The film starts with a dark, brutal scene at Guantanamo Bay, as Private Santiago is assaulted in his room and before you can contemplate what just happened, it transitions to a military fanfare on a beautiful sunny day. This is A Few Good Men, a military courtroom drama where evils are forced to be dismissed for the good of the code: Unit. Corps. God. Country.
Tom Cruise plays Lt. Daniel Kaffee, a serving lawyer appointed to defend the two Privates accused with murdering Private Santiago. He’s cocky, carefree and is just letting his years of service slide by as easily as possible. Rumor is that he’s a good lawyer, but he’s lazy and doesn’t seem to care enough to even visit his clients in jail. That’s why Lt. Cdr. JoAnne Galloway (Demi Moore), tags along after she was denied the opportunity to defend the Privates. Without her, many details would’ve been overlooked and Kaffee, who’s never seen the inside of a courtroom, wouldn’t have a chance.
The real enemy (and actor) in this film is Jack Nicholson, playing Col. Nathan R. Jessep. He may or may not have set orders to have Santiago assaulted; he needs to let Cruise stew for a while before cracking. He’s so cocky and badass with just a slight smile and repressed anger within his uniform that he owns Cruise in every scene. Nicholson does not have much screen time, but he is the most memorable character and earns a Supporting Actor nomination. The only acting nomination in the film.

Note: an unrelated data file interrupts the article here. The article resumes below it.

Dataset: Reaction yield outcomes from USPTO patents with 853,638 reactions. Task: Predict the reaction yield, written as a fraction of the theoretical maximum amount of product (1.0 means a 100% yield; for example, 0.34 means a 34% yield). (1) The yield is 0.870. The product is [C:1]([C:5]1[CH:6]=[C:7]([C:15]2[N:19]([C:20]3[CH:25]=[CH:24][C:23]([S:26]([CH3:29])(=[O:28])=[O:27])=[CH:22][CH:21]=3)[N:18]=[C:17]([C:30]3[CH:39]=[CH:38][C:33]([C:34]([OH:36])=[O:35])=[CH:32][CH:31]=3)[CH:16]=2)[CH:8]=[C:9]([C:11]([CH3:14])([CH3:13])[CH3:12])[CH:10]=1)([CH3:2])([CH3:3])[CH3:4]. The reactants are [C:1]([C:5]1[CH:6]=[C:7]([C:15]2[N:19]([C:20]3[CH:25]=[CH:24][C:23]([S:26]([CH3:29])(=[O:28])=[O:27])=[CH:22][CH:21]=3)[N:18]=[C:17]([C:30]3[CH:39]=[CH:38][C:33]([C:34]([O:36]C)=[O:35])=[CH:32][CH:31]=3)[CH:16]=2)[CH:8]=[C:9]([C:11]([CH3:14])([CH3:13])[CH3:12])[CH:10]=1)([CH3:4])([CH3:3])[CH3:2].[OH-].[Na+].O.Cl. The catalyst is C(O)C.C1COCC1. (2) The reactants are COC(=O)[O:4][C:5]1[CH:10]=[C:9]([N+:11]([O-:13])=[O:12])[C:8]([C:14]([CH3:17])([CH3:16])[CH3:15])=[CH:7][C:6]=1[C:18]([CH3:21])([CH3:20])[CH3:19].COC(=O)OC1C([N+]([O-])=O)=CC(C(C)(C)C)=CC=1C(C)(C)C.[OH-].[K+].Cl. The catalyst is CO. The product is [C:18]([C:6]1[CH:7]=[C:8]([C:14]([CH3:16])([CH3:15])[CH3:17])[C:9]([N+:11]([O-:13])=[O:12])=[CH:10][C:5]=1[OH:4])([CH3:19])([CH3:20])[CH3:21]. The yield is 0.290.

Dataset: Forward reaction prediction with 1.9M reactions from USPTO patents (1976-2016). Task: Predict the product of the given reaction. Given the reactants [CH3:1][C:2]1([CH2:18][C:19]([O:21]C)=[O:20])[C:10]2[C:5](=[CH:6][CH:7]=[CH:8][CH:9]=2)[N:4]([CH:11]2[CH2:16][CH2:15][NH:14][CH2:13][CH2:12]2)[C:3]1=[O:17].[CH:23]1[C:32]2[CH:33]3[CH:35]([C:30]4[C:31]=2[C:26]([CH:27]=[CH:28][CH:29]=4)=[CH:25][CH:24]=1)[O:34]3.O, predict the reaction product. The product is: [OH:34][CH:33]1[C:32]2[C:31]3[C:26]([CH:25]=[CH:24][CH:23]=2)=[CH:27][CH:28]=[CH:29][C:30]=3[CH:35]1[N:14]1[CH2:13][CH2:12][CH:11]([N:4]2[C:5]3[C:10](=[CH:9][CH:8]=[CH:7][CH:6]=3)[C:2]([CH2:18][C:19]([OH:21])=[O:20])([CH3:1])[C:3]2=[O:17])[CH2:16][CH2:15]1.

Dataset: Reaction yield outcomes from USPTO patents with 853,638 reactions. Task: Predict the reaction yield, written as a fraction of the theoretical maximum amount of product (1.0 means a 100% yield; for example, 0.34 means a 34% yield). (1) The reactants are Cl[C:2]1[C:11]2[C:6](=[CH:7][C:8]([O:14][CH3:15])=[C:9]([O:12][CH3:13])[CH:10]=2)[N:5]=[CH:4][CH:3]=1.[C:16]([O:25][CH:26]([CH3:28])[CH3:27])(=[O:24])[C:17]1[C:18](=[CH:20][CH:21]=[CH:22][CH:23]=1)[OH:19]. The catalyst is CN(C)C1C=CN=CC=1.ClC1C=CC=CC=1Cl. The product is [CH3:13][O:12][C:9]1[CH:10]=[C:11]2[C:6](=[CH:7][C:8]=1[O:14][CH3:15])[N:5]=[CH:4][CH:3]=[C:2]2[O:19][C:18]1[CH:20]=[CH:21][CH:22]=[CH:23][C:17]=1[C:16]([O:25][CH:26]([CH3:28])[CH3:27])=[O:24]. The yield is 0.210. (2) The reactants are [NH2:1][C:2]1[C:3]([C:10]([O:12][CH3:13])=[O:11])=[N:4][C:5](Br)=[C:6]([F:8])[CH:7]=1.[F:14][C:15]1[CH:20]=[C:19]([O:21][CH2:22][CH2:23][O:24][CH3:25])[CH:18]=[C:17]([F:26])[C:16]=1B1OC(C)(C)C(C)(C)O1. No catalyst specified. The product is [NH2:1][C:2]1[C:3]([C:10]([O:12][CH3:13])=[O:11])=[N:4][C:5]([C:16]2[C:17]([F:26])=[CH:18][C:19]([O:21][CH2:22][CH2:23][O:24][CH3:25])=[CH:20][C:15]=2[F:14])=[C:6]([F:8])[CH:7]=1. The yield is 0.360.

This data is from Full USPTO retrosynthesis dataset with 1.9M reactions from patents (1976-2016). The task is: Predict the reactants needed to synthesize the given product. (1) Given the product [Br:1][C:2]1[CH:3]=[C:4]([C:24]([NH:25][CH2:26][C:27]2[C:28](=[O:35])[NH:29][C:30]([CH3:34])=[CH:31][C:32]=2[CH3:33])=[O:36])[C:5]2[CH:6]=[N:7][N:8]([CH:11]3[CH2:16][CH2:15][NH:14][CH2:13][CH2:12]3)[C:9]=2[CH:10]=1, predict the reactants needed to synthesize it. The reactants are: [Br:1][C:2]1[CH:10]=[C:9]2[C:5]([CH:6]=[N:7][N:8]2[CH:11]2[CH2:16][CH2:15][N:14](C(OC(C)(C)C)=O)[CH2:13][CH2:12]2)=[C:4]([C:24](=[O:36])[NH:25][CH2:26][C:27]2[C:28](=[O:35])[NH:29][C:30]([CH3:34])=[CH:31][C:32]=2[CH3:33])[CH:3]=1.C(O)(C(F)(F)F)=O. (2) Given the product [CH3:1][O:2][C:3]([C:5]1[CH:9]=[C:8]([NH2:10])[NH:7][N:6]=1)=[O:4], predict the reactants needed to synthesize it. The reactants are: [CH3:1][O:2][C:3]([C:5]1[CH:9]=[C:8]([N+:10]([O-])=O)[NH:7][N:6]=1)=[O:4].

At times, Cruise is just laughable. In a scene where he’s drunk in despair, he starts to rant, in an attempt to be dramatic. I laughed at him, the way he moves and talks too fast made me thing that Cruise could’ve played a less entertaining Ace Ventura. And when Cruise’s daddy issues try to gain sympathy, it just makes him look weaker.
The icing on this bad acting cake came with the line, “You don’t need a patch on your arm to have honor.” Wow, so wise, so inspirational, so corny. This could’ve worked just as well in those sports movies for kids in the early ‘90’s. I can imagine Michael Jordan saying this to Bugs Bunny just after he made the impossible slam dunk in Space Jam.
Bad acting aside, the story is good enough. The tension between lawyers and their stubborn clients is compelling. It’s a good courtroom drama that builds to the end. Pieces are put together in a suspenseful order and it makes sure that Cruise and Moore have bigger obstacles with every court appearance.
Watch A Few Good Men if you are a Nicholson, Cruise or Moore fan. If you enjoy films about the military or courtroom dramas, I also recommend this. And if you want to watch Cruise make a fool of himself, you’re in for a treat.
“I want the truth! You can’t handle the truth!”